Before 1999, there was no such thing as a gaming mouse; before 2005, gaming mice were a niche concept, with outlandish designs. As a result, during the PC game boom of the early 2000s, if you wanted precision, accuracy and control, your best bet was a high-quality productivity mouse. Enter the Logitech MX518, which debuted in 2005, and recently relaunched as a "legendary" edition.
In the last 14 years, the MX518 has become something of a collector's item. Logitech has arguably made better gaming mice since then, but there's something undeniably attractive about this old-school, silver-and-black mouse, which is all circles and ovals rather than the harsh angles of modern gaming devices.
At the same time, the re-released MX518 isn't really here to undo all the design improvements Logitech has made since 2005. I spoke with a Logitech representative, who explained that it's more of a love letter to fans of the original, who are willing to invest $60 in a nostalgic device. As such, we decided that the best way to put the mouse to the test would be to try it with some nostalgic games.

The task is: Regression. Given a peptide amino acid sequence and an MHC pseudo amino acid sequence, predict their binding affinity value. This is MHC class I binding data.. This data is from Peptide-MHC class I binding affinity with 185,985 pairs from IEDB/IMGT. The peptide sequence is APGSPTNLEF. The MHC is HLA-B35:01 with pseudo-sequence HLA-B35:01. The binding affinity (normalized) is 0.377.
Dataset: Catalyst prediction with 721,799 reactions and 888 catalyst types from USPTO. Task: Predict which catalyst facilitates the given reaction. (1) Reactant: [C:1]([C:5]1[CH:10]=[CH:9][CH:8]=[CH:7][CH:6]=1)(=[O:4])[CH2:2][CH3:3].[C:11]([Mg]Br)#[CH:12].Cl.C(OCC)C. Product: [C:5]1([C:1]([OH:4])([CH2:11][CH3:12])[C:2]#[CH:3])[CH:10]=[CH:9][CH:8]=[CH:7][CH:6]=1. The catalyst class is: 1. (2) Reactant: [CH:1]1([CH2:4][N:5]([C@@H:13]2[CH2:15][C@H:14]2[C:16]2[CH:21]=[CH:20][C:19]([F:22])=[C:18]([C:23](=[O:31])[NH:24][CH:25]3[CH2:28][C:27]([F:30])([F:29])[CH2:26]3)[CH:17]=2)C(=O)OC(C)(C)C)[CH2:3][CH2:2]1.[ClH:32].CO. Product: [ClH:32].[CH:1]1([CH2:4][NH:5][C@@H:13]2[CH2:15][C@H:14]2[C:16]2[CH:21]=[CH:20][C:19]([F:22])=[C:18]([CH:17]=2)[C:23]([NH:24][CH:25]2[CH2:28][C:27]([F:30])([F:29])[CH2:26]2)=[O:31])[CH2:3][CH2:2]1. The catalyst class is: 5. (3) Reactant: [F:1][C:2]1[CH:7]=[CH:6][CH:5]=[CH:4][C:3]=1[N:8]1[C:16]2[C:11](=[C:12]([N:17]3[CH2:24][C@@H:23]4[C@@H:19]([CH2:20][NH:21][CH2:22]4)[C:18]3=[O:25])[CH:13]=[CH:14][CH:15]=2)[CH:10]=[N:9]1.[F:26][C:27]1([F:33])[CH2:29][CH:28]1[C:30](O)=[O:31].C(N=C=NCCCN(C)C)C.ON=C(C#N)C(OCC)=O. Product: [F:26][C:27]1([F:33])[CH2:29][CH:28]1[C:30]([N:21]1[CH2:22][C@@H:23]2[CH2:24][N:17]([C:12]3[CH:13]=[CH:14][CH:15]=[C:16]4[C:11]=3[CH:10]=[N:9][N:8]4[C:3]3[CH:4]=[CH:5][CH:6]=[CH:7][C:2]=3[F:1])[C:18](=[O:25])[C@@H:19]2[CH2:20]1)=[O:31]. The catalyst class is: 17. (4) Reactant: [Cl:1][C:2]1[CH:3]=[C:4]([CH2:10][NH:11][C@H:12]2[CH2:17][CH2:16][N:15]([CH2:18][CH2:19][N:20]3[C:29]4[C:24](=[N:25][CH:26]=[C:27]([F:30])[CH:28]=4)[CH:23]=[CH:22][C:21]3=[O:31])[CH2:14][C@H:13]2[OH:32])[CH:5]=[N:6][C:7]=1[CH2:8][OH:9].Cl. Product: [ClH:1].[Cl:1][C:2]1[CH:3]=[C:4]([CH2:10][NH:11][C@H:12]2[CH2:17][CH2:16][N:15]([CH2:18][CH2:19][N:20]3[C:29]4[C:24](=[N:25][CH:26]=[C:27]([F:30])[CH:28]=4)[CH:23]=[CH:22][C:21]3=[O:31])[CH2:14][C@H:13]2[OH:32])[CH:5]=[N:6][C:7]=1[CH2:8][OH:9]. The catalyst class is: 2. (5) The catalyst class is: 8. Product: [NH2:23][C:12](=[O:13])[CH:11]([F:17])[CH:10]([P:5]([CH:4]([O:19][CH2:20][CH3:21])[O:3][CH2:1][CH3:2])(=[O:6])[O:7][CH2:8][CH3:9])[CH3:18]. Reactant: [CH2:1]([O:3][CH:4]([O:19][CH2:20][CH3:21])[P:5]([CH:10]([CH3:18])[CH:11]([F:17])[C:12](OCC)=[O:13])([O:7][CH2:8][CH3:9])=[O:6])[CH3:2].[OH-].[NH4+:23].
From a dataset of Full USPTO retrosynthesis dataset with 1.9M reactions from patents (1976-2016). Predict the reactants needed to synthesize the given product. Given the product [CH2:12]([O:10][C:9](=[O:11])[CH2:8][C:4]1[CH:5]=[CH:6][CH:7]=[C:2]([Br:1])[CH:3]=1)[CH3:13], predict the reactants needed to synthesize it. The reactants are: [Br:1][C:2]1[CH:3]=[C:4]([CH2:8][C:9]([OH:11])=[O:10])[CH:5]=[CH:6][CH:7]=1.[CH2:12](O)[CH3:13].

A few key differences
Before we dive into how the MX518 performs, it's important to note that it's not precisely the same mouse you may remember from 2005 — but it's pretty darn close. The old version had silver thumb buttons and a Logitech logo in the center; this one has black buttons and a Logitech G logo in the center. (I can't pledge that the materials are exactly the same, either, but the mold is.)
The biggest difference, of course, is the HERO optical sensor, which is a big upgrade from the original model's fixed 800 DPI. Naturally, the new MX518 also works with the Logitech G Hub software, whereas the idea of dedicated peripheral software would have been a tough sell 14 years ago.
Other than that, Logitech's fidelity to this old, beloved design is remarkable. Part of me thinks we've made some great strides in gaming peripherals since the early 2000s, and part of me thinks that maybe we've overcomplicated things.
Since the MX series enjoyed immense popularity from 2002 to 2005, I thought the best test of the MX518's capabilities would be to see if it could still handle some of the most popular games from that time period. After all, if Logitech is going for a retro aesthetic and a retro audience, the peripheral should be able to handle a few retro titles.
In 2002, Blizzard released Warcraft III: Reign of Chaos, which, in any just universe, would have had an in-genre sequel by now. This epic RTS set the stage for World of Warcraft and its myriad expansions by setting up huge characters like Thrall, Arthas Menethil, Sylvanas Windrunner and Illidan Stormrage. The MX518 did a fine job ordering my Orcish army around the map, zooming in and out of the action and homing in on the right buildings for my latest research projects. Thanks to its indented thumb rest and ergonomic grip, I could focus on the long, involved campaign missions rather than what to do with my hand.